Four & 20 Blackbirds is writing at Country Mouse for the time being. Come one come all, y’all!
I have received a few gentle reminders in recent days that, despite General Beauregard Lee, PhD, having predicted an early Spring over a week ago, I still have Christmas Day cinnamon rolls up around here. Let that be an suggestion of just how highly I recommend the consumption of glazed pastry no matter the weather.
I sat down to write a few times lately – about a totally out-of-season cheddar-crusted apple pie, regarding the sanctity of the traditional ambrosia formula and the ill-advised addition of mini marshmallows, on the merits of cold spaghetti – but was every time distracted by Season 2 of Damages or Season 5 of Nip/Tuck or TLC Presents: Toddlers & Tiaras. There is some seriously good television out there my friends, and I don’t even get premium channels or watch Lost or 24 or those other shows that turn otherwise normal people into Zombies.
Furthermore, I’ve been cooking less. You know that column in New York Magazine where they feature a daily food diary for a week of a random famous person? I love that thing. Typically it’s either rich and brawny actor/chef/musician man types or super models, and I’m extremely interested in what all of them eat in their daily lives. Gail Simmons and her husband shared the orata with smoked eggplant puree at Scarpetta. The Naked Cowboy steams vegetables in the microwave and works on his “hard-as-rock, striated ass.” Lydia Hearst likes Jamba Juice. They all drink protein shakes at their trainer’s. It’s fascinating.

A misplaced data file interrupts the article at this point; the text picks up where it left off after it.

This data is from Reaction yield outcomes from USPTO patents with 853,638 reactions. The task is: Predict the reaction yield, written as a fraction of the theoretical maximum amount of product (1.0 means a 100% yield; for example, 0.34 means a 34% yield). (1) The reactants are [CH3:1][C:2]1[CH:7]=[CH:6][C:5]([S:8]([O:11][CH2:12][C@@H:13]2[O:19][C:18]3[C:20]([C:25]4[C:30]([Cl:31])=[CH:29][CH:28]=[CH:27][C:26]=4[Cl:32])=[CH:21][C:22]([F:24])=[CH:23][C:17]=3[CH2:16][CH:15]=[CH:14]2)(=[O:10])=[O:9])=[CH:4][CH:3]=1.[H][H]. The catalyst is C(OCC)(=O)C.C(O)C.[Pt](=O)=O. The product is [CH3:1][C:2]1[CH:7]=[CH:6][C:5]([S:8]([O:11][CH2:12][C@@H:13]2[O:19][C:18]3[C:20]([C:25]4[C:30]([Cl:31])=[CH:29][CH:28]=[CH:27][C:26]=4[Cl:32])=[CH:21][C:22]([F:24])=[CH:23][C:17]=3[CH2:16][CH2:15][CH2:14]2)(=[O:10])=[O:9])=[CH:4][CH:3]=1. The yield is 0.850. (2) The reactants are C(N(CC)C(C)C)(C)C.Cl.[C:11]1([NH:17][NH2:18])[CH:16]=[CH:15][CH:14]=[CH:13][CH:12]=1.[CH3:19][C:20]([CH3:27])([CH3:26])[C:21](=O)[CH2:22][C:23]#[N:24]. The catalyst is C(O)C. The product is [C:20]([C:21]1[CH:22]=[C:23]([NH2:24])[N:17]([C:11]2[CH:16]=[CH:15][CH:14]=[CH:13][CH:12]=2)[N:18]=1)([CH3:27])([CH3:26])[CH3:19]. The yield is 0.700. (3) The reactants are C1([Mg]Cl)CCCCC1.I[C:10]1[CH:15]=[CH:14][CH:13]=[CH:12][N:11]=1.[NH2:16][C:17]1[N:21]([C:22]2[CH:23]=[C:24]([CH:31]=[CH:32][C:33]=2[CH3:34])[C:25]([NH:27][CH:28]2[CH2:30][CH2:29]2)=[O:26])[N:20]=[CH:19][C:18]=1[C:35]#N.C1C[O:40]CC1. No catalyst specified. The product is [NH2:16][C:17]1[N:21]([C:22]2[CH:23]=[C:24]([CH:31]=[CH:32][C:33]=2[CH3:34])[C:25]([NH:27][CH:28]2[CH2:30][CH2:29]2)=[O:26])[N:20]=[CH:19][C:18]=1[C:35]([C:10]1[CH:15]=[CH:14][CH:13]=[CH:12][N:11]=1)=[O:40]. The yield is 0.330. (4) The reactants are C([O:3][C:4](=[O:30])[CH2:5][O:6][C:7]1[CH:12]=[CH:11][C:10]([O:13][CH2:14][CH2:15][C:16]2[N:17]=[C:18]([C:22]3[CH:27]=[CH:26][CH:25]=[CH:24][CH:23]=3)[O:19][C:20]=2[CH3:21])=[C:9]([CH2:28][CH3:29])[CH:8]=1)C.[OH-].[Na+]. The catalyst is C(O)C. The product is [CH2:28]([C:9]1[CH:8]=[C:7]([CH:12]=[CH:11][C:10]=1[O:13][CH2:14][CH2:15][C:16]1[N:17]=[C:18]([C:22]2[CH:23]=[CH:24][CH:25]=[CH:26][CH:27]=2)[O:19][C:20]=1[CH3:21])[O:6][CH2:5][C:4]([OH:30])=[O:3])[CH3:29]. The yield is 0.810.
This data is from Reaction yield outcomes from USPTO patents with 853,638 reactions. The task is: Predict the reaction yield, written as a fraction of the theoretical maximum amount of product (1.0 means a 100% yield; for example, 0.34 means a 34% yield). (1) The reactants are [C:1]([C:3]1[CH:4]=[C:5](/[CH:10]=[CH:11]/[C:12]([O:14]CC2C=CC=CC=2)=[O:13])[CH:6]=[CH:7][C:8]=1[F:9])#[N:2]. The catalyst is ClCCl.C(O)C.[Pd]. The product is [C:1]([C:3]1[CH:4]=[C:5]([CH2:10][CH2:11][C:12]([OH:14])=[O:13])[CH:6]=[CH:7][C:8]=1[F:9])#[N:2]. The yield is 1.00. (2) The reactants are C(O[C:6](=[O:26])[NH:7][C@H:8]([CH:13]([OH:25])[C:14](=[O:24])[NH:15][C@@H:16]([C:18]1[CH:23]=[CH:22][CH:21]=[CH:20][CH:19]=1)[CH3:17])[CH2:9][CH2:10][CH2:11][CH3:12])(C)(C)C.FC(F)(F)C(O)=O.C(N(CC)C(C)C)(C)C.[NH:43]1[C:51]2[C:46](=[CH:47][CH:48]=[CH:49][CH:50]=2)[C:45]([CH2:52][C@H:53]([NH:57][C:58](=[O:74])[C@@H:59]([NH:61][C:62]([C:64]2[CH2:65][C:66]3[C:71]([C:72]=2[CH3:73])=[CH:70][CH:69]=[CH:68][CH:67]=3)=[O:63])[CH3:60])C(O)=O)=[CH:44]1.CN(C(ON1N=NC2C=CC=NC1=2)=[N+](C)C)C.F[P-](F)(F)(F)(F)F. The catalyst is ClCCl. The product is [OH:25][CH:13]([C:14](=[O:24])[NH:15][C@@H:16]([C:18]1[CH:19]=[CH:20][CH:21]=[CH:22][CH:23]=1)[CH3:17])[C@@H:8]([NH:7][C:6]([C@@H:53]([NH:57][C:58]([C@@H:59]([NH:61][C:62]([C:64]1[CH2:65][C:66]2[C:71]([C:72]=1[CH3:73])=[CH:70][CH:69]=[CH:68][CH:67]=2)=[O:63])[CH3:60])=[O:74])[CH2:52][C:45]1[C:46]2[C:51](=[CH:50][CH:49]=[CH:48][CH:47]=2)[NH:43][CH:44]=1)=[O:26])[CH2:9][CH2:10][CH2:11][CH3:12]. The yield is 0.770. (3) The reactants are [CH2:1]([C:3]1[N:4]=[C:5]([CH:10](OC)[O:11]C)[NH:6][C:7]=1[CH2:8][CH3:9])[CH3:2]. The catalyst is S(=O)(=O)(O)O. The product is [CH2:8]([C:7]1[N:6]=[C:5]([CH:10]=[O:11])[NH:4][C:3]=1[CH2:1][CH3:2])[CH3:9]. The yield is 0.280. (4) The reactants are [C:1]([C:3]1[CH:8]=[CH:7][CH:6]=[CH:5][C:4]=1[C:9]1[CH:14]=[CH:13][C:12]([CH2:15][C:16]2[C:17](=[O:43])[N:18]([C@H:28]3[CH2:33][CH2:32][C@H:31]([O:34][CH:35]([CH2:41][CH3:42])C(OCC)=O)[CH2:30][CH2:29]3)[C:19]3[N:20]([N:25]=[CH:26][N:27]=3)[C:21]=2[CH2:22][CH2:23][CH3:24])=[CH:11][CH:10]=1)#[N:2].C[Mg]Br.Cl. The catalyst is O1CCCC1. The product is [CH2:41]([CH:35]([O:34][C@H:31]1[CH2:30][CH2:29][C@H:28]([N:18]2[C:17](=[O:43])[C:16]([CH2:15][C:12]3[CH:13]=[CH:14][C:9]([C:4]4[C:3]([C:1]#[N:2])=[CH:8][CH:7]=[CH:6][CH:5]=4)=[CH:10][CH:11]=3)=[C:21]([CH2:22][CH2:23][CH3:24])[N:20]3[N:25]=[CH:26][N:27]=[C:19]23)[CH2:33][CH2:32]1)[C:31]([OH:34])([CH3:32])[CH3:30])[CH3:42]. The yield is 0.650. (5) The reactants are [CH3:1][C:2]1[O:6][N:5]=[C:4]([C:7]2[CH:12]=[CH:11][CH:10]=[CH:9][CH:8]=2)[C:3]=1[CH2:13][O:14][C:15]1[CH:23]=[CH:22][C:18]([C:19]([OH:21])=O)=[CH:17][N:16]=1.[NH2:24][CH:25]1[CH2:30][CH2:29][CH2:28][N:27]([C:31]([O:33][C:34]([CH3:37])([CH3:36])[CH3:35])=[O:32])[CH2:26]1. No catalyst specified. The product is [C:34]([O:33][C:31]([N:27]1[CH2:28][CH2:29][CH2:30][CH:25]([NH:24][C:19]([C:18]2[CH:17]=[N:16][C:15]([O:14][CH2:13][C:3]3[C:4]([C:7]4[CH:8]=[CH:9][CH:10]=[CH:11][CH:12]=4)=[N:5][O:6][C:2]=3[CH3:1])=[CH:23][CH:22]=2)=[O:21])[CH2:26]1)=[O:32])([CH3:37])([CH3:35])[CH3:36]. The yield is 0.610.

On Wednesday I had a frozen Trader Joe’s chorizo and cheese crustless quiche and coffee for breakfast early. For lunch I had a Chik-fil-a from the building commissary. As is typical by the time I get around to lunch, they were out of No Pickle sandwiches, but I find that if you put mayonnaise on the pickle-side bun, it masks the taste. I drank a Diet Sunkist and ate a handful or seven of Valentine’s Day chocolates that I bought to keep in a dish on my desk “for coworkers and clients.” And this concludes the “Meals at My Desk” portion of the day. For dinner I had like half a block of randomly selected but delightful Whole Foods cheese on crackers and half a bottle of red wine. I am leaving out conservatively 300 calories of things I “don’t count,” like drinks in bars, Starbucks, and anything consumed while the refrigerator door is open.